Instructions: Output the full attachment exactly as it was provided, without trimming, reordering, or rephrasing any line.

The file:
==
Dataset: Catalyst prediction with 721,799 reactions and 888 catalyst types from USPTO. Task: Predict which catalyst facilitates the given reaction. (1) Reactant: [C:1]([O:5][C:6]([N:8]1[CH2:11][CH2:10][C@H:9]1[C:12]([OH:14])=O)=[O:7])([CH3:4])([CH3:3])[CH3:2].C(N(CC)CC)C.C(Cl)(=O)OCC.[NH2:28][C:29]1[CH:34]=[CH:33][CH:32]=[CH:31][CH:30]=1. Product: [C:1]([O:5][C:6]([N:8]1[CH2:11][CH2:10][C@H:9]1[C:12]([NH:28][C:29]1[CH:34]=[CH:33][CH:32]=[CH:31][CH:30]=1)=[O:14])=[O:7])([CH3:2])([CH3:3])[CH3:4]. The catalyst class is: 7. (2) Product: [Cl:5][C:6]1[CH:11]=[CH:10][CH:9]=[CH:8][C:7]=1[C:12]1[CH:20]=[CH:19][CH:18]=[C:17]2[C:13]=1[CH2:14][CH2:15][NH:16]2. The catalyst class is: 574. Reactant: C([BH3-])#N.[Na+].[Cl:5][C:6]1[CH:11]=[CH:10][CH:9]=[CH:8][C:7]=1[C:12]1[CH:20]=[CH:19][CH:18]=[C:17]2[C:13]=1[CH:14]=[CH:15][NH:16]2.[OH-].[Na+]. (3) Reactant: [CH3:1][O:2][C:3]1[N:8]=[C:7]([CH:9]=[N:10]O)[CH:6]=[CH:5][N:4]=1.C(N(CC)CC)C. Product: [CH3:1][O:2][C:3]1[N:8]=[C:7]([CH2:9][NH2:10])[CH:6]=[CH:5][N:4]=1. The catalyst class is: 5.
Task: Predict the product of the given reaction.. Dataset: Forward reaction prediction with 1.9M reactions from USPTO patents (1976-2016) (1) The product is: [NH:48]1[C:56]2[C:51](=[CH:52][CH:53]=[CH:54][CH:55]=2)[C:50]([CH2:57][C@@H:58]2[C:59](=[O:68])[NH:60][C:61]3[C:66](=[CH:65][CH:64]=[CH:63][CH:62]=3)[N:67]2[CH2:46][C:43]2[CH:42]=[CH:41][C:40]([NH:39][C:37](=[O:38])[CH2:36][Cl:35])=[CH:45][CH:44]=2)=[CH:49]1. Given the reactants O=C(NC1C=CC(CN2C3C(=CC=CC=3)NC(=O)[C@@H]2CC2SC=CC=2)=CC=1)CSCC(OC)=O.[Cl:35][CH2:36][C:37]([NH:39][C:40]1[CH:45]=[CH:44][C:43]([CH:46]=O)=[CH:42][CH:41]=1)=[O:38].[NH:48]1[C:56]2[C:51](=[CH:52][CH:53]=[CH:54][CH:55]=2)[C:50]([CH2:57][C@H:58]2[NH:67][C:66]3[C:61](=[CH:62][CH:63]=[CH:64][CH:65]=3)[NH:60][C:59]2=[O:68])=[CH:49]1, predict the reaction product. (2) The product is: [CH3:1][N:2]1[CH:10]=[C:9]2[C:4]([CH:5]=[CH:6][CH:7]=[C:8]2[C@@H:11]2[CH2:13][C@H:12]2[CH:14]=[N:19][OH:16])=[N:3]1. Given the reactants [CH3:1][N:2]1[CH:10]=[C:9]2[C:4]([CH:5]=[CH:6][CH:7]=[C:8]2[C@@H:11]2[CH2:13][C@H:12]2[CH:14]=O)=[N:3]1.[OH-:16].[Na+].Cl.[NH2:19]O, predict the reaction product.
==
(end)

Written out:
Dataset: Catalyst prediction with 721,799 reactions and 888 catalyst types from USPTO. Task: Predict which catalyst facilitates the given reaction. (1) Reactant: [C:1]([O:5][C:6]([N:8]1[CH2:11][CH2:10][C@H:9]1[C:12]([OH:14])=O)=[O:7])([CH3:4])([CH3:3])[CH3:2].C(N(CC)CC)C.C(Cl)(=O)OCC.[NH2:28][C:29]1[CH:34]=[CH:33][CH:32]=[CH:31][CH:30]=1. Product: [C:1]([O:5][C:6]([N:8]1[CH2:11][CH2:10][C@H:9]1[C:12]([NH:28][C:29]1[CH:34]=[CH:33][CH:32]=[CH:31][CH:30]=1)=[O:14])=[O:7])([CH3:2])([CH3:3])[CH3:4]. The catalyst class is: 7. (2) Product: [Cl:5][C:6]1[CH:11]=[CH:10][CH:9]=[CH:8][C:7]=1[C:12]1[CH:20]=[CH:19][CH:18]=[C:17]2[C:13]=1[CH2:14][CH2:15][NH:16]2. The catalyst class is: 574. Reactant: C([BH3-])#N.[Na+].[Cl:5][C:6]1[CH:11]=[CH:10][CH:9]=[CH:8][C:7]=1[C:12]1[CH:20]=[CH:19][CH:18]=[C:17]2[C:13]=1[CH:14]=[CH:15][NH:16]2.[OH-].[Na+]. (3) Reactant: [CH3:1][O:2][C:3]1[N:8]=[C:7]([CH:9]=[N:10]O)[CH:6]=[CH:5][N:4]=1.C(N(CC)CC)C. Product: [CH3:1][O:2][C:3]1[N:8]=[C:7]([CH2:9][NH2:10])[CH:6]=[CH:5][N:4]=1. The catalyst class is: 5.
Task: Predict the product of the given reaction.. Dataset: Forward reaction prediction with 1.9M reactions from USPTO patents (1976-2016) (1) The product is: [NH:48]1[C:56]2[C:51](=[CH:52][CH:53]=[CH:54][CH:55]=2)[C:50]([CH2:57][C@@H:58]2[C:59](=[O:68])[NH:60][C:61]3[C:66](=[CH:65][CH:64]=[CH:63][CH:62]=3)[N:67]2[CH2:46][C:43]2[CH:42]=[CH:41][C:40]([NH:39][C:37](=[O:38])[CH2:36][Cl:35])=[CH:45][CH:44]=2)=[CH:49]1. Given the reactants O=C(NC1C=CC(CN2C3C(=CC=CC=3)NC(=O)[C@@H]2CC2SC=CC=2)=CC=1)CSCC(OC)=O.[Cl:35][CH2:36][C:37]([NH:39][C:40]1[CH:45]=[CH:44][C:43]([CH:46]=O)=[CH:42][CH:41]=1)=[O:38].[NH:48]1[C:56]2[C:51](=[CH:52][CH:53]=[CH:54][CH:55]=2)[C:50]([CH2:57][C@H:58]2[NH:67][C:66]3[C:61](=[CH:62][CH:63]=[CH:64][CH:65]=3)[NH:60][C:59]2=[O:68])=[CH:49]1, predict the reaction product. (2) The product is: [CH3:1][N:2]1[CH:10]=[C:9]2[C:4]([CH:5]=[CH:6][CH:7]=[C:8]2[C@@H:11]2[CH2:13][C@H:12]2[CH:14]=[N:19][OH:16])=[N:3]1. Given the reactants [CH3:1][N:2]1[CH:10]=[C:9]2[C:4]([CH:5]=[CH:6][CH:7]=[C:8]2[C@@H:11]2[CH2:13][C@H:12]2[CH:14]=O)=[N:3]1.[OH-:16].[Na+].Cl.[NH2:19]O, predict the reaction product.